This leads many international experts to believe that government debt will accumulate, and once it exceeds a certain threshold, the system will go bankrupt, people will lose their retirement benefits, and the country will plunge into mayhem. However, just like with every problem, there are always solutions.
Introducing Mandatory Employer-Based Pension Plans
Currently, the most effective policy that the Albanian government can enact in order to prevent a future dismantling of the pension system is the introduction of mandatory employer-based pension plans, i.e. the second pillar of the World Bank Pension Conceptual Framework.
Just like it was mentioned earlier, this type of pension requires an entity such as a pension fund to invest the monthly contributions of its clients across different secure assets. There are two major benefits that this policy can bring about. Firstly, the government will no longer be responsible for providing retirement benefits. That means deficit spending will be reduced significantly. Secondly, people will receive higher pension benefits, because a small initial investment in the stock market grows exponentially over time.
In order to illustrate this, let’s consider a 22-year-old student that just landed her very first job. She decides to invest $700 in the top 20 companies of the S&P500 with the purpose of having a comfortable retirement. Let’s assume that this person is going to dedicate $50 (20% of the current minimum wage) of her monthly salary toward her retirement account. If the market continues to generate its historical investment return of 10%, and if inflation remains at 3%, after 45 years, this student is going to have $190,000 in her retirement account. This goes to show the beauty of compound investing.
Implementing Austerity Measures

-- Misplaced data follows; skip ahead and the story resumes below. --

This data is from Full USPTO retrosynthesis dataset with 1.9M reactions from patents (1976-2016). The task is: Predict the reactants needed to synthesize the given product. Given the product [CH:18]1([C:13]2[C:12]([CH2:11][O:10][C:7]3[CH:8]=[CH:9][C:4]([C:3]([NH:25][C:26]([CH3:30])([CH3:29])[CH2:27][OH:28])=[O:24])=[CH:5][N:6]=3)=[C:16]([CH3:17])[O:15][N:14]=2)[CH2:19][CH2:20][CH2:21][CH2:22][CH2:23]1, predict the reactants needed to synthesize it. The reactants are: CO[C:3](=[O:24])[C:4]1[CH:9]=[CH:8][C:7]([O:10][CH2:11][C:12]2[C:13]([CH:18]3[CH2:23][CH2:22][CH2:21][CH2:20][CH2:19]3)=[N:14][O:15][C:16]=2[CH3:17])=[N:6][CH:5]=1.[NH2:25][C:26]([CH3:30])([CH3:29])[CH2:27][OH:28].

Even though the introduction of a mandatory employer-based pension system will most likely save the Albanian pension system from collapse, it is going to take a lot of time and capital for it to gain the necessary momentum needed to generate palpable change. Therefore, in the short-run, the Albanian government will have to push through unpopular policies in order to pave the way towards the establishment of a robust employer-based pension system.
Increasing the retirement age is one of the policies that the Albanian government simply cannot avoid. Currently, the retirement age is 65 years old for men and 61 years old for women.
Based on legislation passed in 2014, the retirement age for both men and women is going to be in the vicinity of 67 years old in the year 2056. This increase is clearly insufficient.
If the Albanian government does not increase the retirement age to 67 years old for both men and women before 2040, the pension system will implode. However, even such a seemingly drastic measure is not going to be enough. The government also needs to implement policies such as increasing the contributions rate, significantly reducing the benefits of early retirement, and even increasing taxes for high earners.
Bonus Round: Bill Ackman’s Proposal
There is also another way that the Albanian government could reform the pension system – getting rid of it altogether.
It is a policy proposal made by the controversial hedge-fund manager Bill Ackman to the U.S government. Under Ackman’s plan, each child born in the U.S. would receive $6,750 which would be invested in a pension fund. By allowing that initial investment to compound for 67 years, the amount would eventually surpass $1 million.
This would in effect render the current pension system obsolete. At first, Ackman’s proposal might seem very appealing, but upon closer examination, it is very incomplete. That is because giving babies thousands of dollars at birth would require billions of dollars of deficit spending. This proposal might be infeasible for a country like Albania, but it is worth mentioning just for the sake of argument.
It was the blood, the tears, and the sweat of our elders that put Albania on the prosperity highway. Now, it is our turn to pay them back. Unfortunately, there is no panacea that can revitalize our pension system at the snap of the fingers. However, our government can start improving the pension system by at the very least implementing the first two proposals outlined above. It is time for the political establishment to abandon the empty rhetoric and start delivering for those who struggle the most to make ends meet.